Snohomish County families need to watch for whooping cough.
As of this week, 85 cases of the highly contagious bacterial infection have been recorded in the county, Snohomish Health District officials said.
In comparison, 25 confirmed cases were registered in the entire county last yea
r, said health district spokeswoman Suzanne Pate.
“This is the time to be sure that your children are immunized,” she said.
Whooping cough, also called pertussis, starts out like a regular cold and progresses to include fits of severe cough followed by a whooping sound and vomiting.
The illness is dangerous for infants and small children. Just more than a month ago, a weeks-old infant in east Snohomish County died of whooping cough.
Infants under 2 months old are especially at risk because they are too young to get the DTaP vaccine, which protects against diphtheria, tetanus and pertussis.
Older kids and adults often have mild symptoms.
So far, 12 Snohomish County infants have been sickened by whooping cough, and three were hospitalized in addition to the one who died.
“It’s especially important to surround infants with a protective cocoon of immunity by immunizing their mothers, all caregivers and others who will be close to the baby,” said Dr. Gary Goldbaum, health officer for the district.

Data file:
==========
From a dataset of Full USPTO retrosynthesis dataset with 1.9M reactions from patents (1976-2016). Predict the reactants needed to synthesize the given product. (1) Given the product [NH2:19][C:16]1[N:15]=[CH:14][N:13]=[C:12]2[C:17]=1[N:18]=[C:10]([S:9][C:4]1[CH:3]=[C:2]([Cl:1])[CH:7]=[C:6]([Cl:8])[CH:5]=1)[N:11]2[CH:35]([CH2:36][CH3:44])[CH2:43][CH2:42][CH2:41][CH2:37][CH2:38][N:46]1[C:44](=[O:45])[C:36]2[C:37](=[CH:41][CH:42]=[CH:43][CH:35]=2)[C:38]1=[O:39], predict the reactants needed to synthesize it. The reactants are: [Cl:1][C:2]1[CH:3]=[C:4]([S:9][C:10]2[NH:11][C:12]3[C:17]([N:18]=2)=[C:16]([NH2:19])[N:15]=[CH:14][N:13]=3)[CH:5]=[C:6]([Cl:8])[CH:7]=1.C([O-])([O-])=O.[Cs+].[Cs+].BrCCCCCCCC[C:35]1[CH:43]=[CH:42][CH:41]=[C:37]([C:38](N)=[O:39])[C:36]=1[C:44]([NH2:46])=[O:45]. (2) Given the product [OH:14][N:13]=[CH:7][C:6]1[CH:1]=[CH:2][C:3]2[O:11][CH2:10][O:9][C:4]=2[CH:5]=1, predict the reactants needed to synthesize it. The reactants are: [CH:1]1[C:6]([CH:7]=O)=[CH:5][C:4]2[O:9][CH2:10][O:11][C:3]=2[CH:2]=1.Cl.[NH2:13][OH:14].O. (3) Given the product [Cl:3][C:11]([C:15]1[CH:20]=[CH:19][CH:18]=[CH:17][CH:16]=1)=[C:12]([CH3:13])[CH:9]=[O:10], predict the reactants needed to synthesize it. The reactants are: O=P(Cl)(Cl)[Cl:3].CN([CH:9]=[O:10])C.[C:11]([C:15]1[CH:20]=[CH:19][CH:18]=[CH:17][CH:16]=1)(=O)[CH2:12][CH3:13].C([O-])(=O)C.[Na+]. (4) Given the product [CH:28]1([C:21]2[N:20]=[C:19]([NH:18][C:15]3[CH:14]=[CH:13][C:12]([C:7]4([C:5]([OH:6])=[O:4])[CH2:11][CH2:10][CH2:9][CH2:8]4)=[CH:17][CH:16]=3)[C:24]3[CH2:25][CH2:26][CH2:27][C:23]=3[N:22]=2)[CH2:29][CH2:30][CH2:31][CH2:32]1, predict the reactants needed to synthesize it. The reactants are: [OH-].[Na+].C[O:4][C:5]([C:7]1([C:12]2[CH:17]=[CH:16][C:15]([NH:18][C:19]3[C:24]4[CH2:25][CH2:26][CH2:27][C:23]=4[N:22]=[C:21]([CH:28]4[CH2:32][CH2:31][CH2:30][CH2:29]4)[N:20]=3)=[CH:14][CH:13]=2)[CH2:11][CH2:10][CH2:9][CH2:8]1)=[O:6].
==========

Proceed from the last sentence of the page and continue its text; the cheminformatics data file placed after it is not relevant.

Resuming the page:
The vaccine is administered at 2, 4 and 6 months of age. A fourth dose is administered between 12 and 18 months, and a fifth after age 4. Teens get a shot between ages 11 and 18.
Immunity from the vaccine wanes over time, so another dose is recommended after age 19.
A national health committee on immunizations recently advised that pregnant women get the vaccine before delivery, not after.
“Part of the reason for the higher numbers this year is that medical providers are on the alert for pertussis and are testing for it,” Goldbaum said.
However, the high number of children who are not vaccinated might be another reason for the jump. Washington leads the nation in the rate of immunization exemptions. Teens and adults who haven’t been vaccinated are a key factor in spreading the disease, he said.
Of the 85 whooping cough cases confirmed in Snohomish County so far this year, 34 were school-age children; 25 were adults; 14 were children ages 1 to 5; and 12 were infants.
The illness can easily go undiagnosed because many conditions are accompanied by coughing, said Amy Blanchard, a nurse at the health district. She is the manager of the agency’s program that tracks whooping cough cases.
The agency has sent out notices around the county alerting health-care providers to the increase in whooping cough.
“Our doctors are vigilant, and they are asking the right questions,” Blanchard said.
It can take up to 21 days for patients to develop symptoms after they are exposed to the infection, which spreads through coughing and sneezing. You can give it to others until you’ve been treated with antibiotics for five days, or until you’ve been coughing for 21 days, she said.
If you think you or your child might have whooping cough, see a doctor. Be sure to let the doctor’s office know that you have the symptoms — to protect other patients in the waiting room.
Katya Yefimova: 425-339-3452, email@example.com.
Hear the cough
To listen to the sound of whooping cough, go to www.whoopingcough.net/symptoms.htm.